Promote patient-focused research to prevent the development of allergic diseases and improve the health and quality of life of people with allergic diseases.

Goal 5: Prioritised Chronic Disease

Recognition of allergic diseases as a prioritised chronic disease and a National Health Priority Area.

Download the National Allergy Strategy

Development of the National Allergy Strategy

This paper details the development and implementation of the National Allergy Strategy, and the partnership and advocacy that have made it a success.

Welcome back Kotter - Developing a National Allergy Strategy for Australia is an open-access article published in the World Allergy Organization Journal.

pdfWelcome back Kotter-Developing a National Allergy Strategy for Australia 20221.11 MB

Introduction from Abstract
Allergic diseases have become an increasing health issue worldwide, being one of the fastest growing chronic diseases in Australia and other westernized countries. In 2013, allergic diseases were reported to affect 20% of the Australian population. Despite the high prevalence there was no national strategy to address these complex health issues, to enable the health system to manage the increasing number of patients. This project aimed to develop and implement a national strategy to improve allergy management in Australia, with a view of improving the quality of life of people living with or caring for someone with allergic diseases.


National Allergy Strategy Achievements

Approximately 2,900 people enroll in the 'All about Allergens' courses each month.

A recent study has shown that the annual rate of increase in infant anaphylaxis has slowed in those aged 1-4 and 5-9 years, indicating that the Nip allergies in the Bub project may be helping to reduce food allergy.

The Allergy 250K school aged teen camps increased participants confidence in food selection by 62% and confidence to tell an adult about their allergy by 67%.

Developed and launched the first Best Practice Guidelines for anaphylaxis prevention and management in schools and children’s education and care (CEC) services.

The four 'All about Allergens for Hospitals' courses have an average of 850 course enrolments per month.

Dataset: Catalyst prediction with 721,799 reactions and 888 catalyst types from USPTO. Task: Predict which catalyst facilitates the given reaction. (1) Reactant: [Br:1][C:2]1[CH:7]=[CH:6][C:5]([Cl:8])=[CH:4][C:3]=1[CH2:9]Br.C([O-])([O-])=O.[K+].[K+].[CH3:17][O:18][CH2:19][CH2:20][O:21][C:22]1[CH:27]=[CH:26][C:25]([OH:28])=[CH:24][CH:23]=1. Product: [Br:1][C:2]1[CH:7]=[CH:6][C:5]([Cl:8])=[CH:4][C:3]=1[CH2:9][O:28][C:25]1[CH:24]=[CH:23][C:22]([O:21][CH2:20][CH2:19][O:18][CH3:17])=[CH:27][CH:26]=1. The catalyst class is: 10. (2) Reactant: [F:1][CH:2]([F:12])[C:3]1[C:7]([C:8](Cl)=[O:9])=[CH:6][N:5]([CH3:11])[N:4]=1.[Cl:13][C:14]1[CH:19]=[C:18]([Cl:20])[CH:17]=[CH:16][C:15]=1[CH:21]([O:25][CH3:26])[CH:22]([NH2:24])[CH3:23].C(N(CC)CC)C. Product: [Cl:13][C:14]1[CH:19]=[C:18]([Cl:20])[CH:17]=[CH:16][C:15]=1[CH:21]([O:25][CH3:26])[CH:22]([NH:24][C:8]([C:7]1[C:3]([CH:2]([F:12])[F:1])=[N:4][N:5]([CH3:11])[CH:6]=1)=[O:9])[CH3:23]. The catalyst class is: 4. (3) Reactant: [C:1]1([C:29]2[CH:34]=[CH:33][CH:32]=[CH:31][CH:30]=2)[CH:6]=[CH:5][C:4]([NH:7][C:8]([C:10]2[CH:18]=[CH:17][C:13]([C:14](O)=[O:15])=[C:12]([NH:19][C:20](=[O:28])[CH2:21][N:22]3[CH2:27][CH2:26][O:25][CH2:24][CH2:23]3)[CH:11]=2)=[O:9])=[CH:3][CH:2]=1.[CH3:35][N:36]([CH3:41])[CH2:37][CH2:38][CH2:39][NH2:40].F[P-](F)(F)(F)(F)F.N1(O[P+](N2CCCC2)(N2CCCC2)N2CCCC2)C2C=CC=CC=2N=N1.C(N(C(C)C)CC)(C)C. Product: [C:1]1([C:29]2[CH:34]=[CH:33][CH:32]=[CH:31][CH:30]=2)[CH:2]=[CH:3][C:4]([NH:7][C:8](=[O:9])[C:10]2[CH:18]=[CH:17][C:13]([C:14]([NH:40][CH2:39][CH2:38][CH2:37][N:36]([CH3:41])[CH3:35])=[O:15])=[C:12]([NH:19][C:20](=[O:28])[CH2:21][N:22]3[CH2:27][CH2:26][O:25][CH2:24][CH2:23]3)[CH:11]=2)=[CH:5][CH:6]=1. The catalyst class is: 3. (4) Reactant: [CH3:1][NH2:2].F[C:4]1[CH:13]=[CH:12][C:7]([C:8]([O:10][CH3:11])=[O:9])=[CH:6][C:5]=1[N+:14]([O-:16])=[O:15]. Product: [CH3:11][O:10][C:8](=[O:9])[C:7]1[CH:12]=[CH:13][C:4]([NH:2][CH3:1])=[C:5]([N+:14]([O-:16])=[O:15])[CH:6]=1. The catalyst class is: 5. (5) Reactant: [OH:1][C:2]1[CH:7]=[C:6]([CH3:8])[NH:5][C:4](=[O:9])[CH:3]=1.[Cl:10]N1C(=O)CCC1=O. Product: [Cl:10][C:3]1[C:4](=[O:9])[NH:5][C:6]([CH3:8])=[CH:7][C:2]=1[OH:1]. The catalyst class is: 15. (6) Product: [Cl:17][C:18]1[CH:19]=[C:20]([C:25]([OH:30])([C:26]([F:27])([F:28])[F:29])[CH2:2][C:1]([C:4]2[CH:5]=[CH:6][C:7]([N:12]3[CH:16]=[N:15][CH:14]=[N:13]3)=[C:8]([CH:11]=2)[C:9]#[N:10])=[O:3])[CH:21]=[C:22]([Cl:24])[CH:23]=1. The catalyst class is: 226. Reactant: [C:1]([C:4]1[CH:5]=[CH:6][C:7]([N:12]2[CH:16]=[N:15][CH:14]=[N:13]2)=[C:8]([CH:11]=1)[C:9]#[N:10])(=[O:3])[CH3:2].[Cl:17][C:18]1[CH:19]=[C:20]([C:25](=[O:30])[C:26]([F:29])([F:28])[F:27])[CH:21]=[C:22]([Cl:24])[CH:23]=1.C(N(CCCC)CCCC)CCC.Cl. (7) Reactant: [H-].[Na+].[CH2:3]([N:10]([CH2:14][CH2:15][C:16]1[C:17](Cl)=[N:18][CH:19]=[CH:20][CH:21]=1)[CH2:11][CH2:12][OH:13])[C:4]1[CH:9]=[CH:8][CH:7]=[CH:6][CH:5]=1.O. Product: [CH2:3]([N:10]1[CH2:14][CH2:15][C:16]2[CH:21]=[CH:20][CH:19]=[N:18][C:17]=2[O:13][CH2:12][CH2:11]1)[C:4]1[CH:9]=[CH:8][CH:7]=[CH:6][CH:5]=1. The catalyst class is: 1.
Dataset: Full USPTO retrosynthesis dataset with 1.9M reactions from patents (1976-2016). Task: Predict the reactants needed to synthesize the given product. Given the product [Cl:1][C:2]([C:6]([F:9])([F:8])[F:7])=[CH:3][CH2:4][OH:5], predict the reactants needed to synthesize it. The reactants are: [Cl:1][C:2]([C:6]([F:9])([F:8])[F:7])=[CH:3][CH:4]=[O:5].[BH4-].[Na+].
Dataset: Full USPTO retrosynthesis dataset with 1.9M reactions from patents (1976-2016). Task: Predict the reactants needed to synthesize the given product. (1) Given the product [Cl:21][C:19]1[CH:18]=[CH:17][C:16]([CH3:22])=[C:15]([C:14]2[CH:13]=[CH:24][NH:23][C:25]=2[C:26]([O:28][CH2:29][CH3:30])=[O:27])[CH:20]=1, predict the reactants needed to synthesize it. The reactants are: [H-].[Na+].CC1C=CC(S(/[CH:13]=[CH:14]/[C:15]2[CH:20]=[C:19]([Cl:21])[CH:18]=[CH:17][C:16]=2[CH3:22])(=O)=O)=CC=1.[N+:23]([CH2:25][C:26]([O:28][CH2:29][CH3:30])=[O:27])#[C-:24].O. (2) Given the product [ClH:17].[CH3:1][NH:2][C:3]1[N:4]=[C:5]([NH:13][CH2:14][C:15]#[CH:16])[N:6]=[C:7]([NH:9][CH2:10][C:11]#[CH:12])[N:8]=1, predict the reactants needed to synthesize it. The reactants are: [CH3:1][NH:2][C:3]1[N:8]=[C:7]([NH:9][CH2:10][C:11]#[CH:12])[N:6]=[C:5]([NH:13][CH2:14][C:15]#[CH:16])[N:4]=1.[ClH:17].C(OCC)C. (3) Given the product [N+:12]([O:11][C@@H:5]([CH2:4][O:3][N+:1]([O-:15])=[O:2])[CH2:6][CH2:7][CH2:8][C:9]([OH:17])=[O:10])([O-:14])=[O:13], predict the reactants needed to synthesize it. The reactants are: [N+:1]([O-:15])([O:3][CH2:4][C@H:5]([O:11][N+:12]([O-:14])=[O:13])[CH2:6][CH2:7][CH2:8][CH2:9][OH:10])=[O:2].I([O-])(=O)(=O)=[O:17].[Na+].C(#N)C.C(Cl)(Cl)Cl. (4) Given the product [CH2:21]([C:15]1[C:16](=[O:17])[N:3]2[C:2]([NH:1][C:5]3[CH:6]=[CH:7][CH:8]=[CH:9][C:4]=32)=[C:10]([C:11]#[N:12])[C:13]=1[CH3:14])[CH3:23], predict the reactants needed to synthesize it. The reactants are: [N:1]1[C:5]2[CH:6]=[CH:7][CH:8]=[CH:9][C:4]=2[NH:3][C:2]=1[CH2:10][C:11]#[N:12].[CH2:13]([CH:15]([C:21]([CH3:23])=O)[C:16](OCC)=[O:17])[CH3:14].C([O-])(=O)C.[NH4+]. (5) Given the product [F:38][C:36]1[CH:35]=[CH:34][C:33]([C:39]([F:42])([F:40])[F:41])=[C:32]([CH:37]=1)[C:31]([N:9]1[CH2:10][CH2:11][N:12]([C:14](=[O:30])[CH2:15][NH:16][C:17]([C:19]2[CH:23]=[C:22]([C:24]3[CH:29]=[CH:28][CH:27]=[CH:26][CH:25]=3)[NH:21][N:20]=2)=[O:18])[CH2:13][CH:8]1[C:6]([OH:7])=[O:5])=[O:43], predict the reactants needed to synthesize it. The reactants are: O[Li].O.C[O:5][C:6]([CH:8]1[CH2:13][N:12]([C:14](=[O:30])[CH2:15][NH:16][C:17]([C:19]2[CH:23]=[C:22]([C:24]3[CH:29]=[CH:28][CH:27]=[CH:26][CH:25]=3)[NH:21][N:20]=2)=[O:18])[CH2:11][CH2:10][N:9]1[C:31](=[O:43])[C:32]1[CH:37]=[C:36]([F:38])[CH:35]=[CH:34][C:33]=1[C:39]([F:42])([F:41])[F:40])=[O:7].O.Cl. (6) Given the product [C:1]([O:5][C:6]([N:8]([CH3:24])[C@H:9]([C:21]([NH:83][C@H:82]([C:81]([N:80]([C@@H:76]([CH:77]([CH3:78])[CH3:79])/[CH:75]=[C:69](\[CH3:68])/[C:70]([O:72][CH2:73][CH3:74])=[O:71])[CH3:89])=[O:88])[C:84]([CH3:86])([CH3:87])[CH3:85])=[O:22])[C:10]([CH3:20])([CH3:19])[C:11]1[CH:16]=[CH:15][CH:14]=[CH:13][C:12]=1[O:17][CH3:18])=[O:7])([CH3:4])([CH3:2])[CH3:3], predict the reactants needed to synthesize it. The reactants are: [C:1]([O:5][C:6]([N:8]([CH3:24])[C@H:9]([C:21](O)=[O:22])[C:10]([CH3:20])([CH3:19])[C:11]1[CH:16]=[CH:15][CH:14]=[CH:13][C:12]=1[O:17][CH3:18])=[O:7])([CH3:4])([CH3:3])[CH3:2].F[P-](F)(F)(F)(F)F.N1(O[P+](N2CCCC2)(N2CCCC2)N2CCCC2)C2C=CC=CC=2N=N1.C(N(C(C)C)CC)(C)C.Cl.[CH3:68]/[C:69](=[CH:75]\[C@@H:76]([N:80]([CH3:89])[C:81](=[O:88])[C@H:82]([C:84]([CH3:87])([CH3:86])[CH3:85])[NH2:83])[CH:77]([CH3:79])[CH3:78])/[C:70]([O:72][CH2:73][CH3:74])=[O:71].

The My Health Record project reached 115 ASCIA members and 85% reported that they understood the main features and functionality of MHR after the sessions.

Content updated October 2022

NAC News

The National Allergy Council remains a partnership between ASCIA and Allergy & Anaphylaxis Australia and continues to implement the National Allergy Strategy.

National Allergy Strategy

Allergic diseases have become an increasingly important chronic disease and public health issue in Australia and other developed countries over the last two decades, contributing to increased demand for medical services, significant economic cost of care and reduced quality of life of people with allergic diseases and their carers.


trusted health information
Funded by the governments of Australia

Lead organisations

ascia logo 2018s
Australasian Society of Clinical Immunology and Allergy (ASCIA) is the leading medical organisation for allergy in Australia. 

aaa logo 2018s
Allergy & Anaphylaxis Australia (A&AA) is the leading patient support organisation for allergy in Australia. 

The National Allergy Strategy has received funding from the Australian Government Department of Health for the following projects:
Food allergy prevention | 250K Youth Project | Food service | Drug allergy | Shared Care Model

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Acknowledgement of Country
The National Allergy Council acknowledges the Traditional Custodians of the land upon which we are located. We pay our respect to their Elders past, present and emerging.